They use this information skilfully to ensure that pupils are taught in appropriate phonics groups. Similarly, in mathematics and geography, assessment opportunities are planned within each unit of work. This helps teachers and pupils to know how well they are learning and remembering important information.

For example, mathematics assessments show that, due to absences caused by COVID-19, some pupils' rapid recall of number facts has slipped. Staff are helping these pupils to catch up quickly with extra, focused mathematics sessions.

Leaders identify pupils with special educational needs and/or disabilities (SEND) quickly.

They make sure that pupils receive appropriate support from health professionals and school staff. Plans to support pupils with SEND are closely matched to the reading, writing and mathematics curriculums. As a result of some careful adjustments, pupils with SEND are increasingly successful.

Leaders provide wide experiences for all pupils beyond the academic curriculum. Pupils are supported to develop an interest in the world and to respect others. They understand fundamental British values, such as diversity and tolerance.

Pupils learn about healthy relationships and discuss social and moral dilemmas. They respect the views of others, even if different from their own. Pupils enjoy attending forest school and learning about their local area.

They take pride in their work and their learning is rarely disrupted by poor behaviour.

Leaders have an accurate view of the school's strengths and weaknesses. They collaborate well with the other schools in the Moorsway Federation to improve the school curriculum.

Leaders have used advice from the local authority to make improvements to the curriculum in some subjects and to implement a new early years curriculum.


The arrangements for safeguarding are effective.

Leaders ensure and assure themselves that pupils are safe in the school.

They have established appropriate procedures for keeping pupils safe. Staff are vigilant in spotting signs of potential abuse. They use an online system to record any concerns quickly.

Staff are well trained and know how to report a concern. Recruitment procedures are secure.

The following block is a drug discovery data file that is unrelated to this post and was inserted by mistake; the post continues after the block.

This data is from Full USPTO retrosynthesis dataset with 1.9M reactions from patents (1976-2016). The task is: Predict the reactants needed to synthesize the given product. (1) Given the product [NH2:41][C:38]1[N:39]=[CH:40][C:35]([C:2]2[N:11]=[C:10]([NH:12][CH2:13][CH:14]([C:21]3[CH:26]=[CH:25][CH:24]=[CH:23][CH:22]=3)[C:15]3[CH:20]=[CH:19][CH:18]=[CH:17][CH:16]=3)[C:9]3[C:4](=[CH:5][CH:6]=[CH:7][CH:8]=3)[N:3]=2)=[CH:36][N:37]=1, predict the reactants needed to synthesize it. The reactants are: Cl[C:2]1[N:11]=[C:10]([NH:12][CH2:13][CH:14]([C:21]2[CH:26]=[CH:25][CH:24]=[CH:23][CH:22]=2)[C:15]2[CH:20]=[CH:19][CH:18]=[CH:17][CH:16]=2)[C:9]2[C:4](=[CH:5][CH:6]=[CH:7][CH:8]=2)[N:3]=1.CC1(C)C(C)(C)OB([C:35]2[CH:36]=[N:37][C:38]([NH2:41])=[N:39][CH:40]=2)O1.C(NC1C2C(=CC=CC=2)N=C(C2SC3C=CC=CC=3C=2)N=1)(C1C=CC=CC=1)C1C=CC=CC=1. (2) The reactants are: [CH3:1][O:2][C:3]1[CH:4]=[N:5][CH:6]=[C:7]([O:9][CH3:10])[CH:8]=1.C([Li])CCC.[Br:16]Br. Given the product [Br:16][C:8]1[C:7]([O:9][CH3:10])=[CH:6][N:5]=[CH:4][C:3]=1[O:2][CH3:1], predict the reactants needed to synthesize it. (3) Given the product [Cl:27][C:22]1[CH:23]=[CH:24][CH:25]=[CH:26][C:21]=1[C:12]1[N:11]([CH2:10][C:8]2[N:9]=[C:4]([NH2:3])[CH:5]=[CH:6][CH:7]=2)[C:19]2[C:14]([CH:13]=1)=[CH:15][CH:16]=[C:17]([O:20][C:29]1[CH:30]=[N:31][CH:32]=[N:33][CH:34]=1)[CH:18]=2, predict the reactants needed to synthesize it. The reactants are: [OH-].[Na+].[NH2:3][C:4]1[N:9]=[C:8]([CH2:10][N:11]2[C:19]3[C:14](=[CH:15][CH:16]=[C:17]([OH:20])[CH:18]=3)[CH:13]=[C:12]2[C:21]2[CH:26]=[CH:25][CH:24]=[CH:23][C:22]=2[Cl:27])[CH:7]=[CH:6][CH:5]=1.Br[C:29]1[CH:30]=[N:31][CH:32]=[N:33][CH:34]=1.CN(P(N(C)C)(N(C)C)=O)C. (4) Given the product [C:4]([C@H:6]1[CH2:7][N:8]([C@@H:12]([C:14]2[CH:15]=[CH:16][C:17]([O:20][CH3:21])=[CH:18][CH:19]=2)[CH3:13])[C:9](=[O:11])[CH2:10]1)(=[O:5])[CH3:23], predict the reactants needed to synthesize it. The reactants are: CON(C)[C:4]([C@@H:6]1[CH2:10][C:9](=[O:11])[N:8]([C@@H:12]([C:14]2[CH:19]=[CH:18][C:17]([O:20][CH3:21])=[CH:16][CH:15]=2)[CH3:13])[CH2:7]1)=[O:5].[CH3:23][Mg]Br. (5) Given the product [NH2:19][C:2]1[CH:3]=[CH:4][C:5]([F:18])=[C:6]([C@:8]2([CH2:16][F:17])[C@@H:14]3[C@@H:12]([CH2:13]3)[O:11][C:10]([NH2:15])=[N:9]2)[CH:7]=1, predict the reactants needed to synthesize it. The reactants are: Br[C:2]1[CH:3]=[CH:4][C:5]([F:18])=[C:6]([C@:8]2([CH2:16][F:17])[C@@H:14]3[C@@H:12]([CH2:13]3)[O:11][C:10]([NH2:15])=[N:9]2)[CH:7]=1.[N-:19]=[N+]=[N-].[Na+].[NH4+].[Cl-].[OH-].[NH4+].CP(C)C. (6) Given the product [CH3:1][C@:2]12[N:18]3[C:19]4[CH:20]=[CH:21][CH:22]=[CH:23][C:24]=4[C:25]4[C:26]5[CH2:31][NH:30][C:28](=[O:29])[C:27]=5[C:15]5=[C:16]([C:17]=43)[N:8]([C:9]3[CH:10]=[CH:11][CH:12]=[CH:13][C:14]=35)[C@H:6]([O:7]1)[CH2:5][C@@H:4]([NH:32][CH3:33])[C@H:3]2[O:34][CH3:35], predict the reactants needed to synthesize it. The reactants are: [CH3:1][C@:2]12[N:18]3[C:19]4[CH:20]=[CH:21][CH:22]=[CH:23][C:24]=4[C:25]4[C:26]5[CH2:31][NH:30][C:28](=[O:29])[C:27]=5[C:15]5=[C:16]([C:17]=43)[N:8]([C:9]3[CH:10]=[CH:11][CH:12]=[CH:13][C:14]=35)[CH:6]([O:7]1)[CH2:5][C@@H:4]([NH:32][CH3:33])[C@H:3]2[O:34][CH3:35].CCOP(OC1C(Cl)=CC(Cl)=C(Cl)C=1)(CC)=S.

Leaders work skilfully with families who need early help.

They make effective use of external support when appropriate. Pupils learn to stay safe, such as when working online.

What does the school need to do to improve?

(Information for the school and appropriate authority)

• Subject leaders have not planned the content and organisation of the curriculum well enough in a minority of subjects.

Therefore, pupils have some gaps in their knowledge. Leaders must refine and improve curriculum plans so that the essential knowledge they want pupils to learn is made clear.


When we have judged a school to be good, we will then normally go into the school about once every four years to confirm that the school remains good.

This is called a section 8 inspection of a good or outstanding school, because it is carried out under section 8 of the Education Act 2005. We do not give graded judgements on a section 8 inspection. However, if we find evidence that a school would now receive a higher or lower grade, then the next inspection will be a section 5 inspection.

Usually this is within one to two years of the date of the section 8 inspection. If we have serious concerns about safeguarding, behaviour or the quality of education, we will deem the section 8 inspection as a section 5 inspection immediately.

This is the second section 8 inspection since we judged the school to be good in December 2016.

Also at this postcode
Ivybridge Pre School